Not since Rod Mullice opened his real estate development firm, Windsor Stevens Holdings in 2013, did he have a better year than 2020, reports the Atlanta Journal-Constitution.

During the pandemic, he saw the occupancy and rental rates increase on two of his flagship properties and is close to breaking ground on two more apartment complexes on the Beltline and in downtown Chamblee.

“I had a great year,” said Mullice, the managing partner of Windsor Stevens Holdings. “And we have been able to attract interest from institutional-quality investors, including pension funds, from California, Illinois and New York who are interested in investing with diverse developers in urban cores.”

Mullice is a small part of Georgia’s larger claim as an economic powerhouse among racial and ethnic minorities — particularly Black residents, but also to a lesser degree Hispanics, Asian Americans and Native Americans.

Georgia’s Black buying power, defined as total income after taxes, was $118 billion in 2020, according to the 2021 Multicultural Economy report released last week by the University of Georgia’s Selig Center for Economic Growth.

That figure trailed only Texas ($149 billion) and New York ($141 billion), and was tied with California. It grew from $67 billion in 2010.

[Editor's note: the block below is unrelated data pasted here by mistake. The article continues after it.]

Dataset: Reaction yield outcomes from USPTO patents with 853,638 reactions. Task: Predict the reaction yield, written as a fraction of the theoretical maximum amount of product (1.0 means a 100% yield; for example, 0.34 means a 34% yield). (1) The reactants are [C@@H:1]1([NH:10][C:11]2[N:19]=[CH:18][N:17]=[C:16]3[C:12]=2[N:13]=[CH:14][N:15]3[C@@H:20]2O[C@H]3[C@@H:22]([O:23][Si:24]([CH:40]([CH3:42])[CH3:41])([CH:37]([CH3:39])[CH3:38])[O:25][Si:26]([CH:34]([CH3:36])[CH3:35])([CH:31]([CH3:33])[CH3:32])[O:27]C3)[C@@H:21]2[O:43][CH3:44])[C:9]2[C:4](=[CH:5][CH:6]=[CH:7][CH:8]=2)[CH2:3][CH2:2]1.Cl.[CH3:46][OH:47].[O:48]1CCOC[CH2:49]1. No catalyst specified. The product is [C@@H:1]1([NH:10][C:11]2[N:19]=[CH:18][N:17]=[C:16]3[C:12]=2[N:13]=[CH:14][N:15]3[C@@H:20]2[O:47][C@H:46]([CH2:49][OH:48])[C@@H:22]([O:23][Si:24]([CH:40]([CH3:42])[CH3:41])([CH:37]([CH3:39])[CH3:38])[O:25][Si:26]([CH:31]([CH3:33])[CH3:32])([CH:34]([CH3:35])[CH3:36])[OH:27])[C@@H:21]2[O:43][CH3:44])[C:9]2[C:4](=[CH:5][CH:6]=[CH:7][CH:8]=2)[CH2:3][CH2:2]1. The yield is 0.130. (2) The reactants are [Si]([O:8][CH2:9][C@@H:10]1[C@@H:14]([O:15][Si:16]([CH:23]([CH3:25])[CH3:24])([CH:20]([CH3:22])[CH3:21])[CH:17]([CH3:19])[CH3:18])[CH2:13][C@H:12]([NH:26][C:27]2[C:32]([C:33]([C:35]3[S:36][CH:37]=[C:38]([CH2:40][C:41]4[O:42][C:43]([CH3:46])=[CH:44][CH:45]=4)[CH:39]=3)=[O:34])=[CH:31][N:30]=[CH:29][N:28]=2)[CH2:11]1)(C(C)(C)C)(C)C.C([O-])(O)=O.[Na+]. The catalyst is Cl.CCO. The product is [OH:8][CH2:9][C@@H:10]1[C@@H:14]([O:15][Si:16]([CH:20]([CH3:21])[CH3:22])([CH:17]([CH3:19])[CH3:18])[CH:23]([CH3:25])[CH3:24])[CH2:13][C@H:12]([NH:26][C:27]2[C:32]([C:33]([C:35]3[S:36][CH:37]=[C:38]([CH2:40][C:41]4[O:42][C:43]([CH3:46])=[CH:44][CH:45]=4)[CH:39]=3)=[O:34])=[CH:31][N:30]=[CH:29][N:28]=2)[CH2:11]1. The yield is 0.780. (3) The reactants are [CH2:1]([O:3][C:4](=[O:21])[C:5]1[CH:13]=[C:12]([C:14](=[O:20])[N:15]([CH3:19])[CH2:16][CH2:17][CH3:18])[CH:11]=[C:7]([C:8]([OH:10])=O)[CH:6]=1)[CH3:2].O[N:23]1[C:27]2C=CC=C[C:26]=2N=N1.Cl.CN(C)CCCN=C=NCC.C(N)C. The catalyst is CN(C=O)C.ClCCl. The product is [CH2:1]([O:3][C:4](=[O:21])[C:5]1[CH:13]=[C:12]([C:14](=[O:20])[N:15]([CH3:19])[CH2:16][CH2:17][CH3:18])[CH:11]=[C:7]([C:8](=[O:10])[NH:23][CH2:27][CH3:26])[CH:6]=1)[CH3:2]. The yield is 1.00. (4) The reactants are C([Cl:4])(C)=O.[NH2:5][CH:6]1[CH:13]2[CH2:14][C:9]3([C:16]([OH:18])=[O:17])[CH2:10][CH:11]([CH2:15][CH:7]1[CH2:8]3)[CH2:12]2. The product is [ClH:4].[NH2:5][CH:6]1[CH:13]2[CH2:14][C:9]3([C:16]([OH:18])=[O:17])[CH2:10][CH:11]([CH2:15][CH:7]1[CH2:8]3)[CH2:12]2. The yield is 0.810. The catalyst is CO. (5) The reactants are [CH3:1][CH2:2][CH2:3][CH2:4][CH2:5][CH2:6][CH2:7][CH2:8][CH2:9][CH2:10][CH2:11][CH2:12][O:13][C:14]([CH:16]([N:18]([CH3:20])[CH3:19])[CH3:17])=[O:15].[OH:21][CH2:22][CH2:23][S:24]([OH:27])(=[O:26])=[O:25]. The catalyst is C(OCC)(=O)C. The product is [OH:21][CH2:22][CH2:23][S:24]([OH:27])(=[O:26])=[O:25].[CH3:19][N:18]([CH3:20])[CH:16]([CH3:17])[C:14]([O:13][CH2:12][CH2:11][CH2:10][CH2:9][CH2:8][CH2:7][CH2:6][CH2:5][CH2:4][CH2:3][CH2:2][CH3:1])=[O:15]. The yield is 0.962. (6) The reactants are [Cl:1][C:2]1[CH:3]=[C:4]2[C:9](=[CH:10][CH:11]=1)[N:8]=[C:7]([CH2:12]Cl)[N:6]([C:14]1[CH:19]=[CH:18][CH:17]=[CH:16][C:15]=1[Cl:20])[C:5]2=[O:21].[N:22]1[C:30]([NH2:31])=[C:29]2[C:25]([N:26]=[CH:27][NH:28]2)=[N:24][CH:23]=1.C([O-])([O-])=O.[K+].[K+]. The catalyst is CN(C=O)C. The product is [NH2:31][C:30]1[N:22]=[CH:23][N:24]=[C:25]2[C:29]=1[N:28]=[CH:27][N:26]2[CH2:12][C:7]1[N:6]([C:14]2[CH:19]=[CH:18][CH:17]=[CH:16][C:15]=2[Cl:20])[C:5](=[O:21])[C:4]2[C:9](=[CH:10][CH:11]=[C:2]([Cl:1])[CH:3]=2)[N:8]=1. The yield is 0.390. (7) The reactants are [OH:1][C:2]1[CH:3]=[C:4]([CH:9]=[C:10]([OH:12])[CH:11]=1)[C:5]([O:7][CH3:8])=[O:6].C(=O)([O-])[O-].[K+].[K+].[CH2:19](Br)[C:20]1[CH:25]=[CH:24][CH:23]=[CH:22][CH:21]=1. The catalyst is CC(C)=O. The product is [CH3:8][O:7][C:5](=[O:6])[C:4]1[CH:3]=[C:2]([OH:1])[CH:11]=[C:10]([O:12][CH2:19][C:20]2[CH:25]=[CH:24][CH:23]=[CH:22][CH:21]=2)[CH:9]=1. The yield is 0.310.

But it was only part of a greater story about diversity in spending amid major demographic shifts, even as wealth and income disparities persist.

Statewide, the number of Black Georgians increased by 13 percent over the past decade, while the White population dropped by 1 percent, according to 2020 U.S. Census data released Thursday. Meanwhile, Georgia’s Asian population jumped by 53 percent and its Hispanic population rose by 32 percent. The state narrowly remained majority White at just more than 50 percent.

According to the UGA report, the combined U.S. buying power of African Americans, Asian Americans, Hispanics and Native Americans has gone from $458 billion in 1990 to $3 trillion in 2020. That figure is expected to reach $4 trillion in 2025, representing nearly 20 percent of the nation’s total buying power.

In Georgia, over the last 10 years, Black buying power increased 78 percent. That was the 19th-biggest increase among states, compared with 61 percent nationally.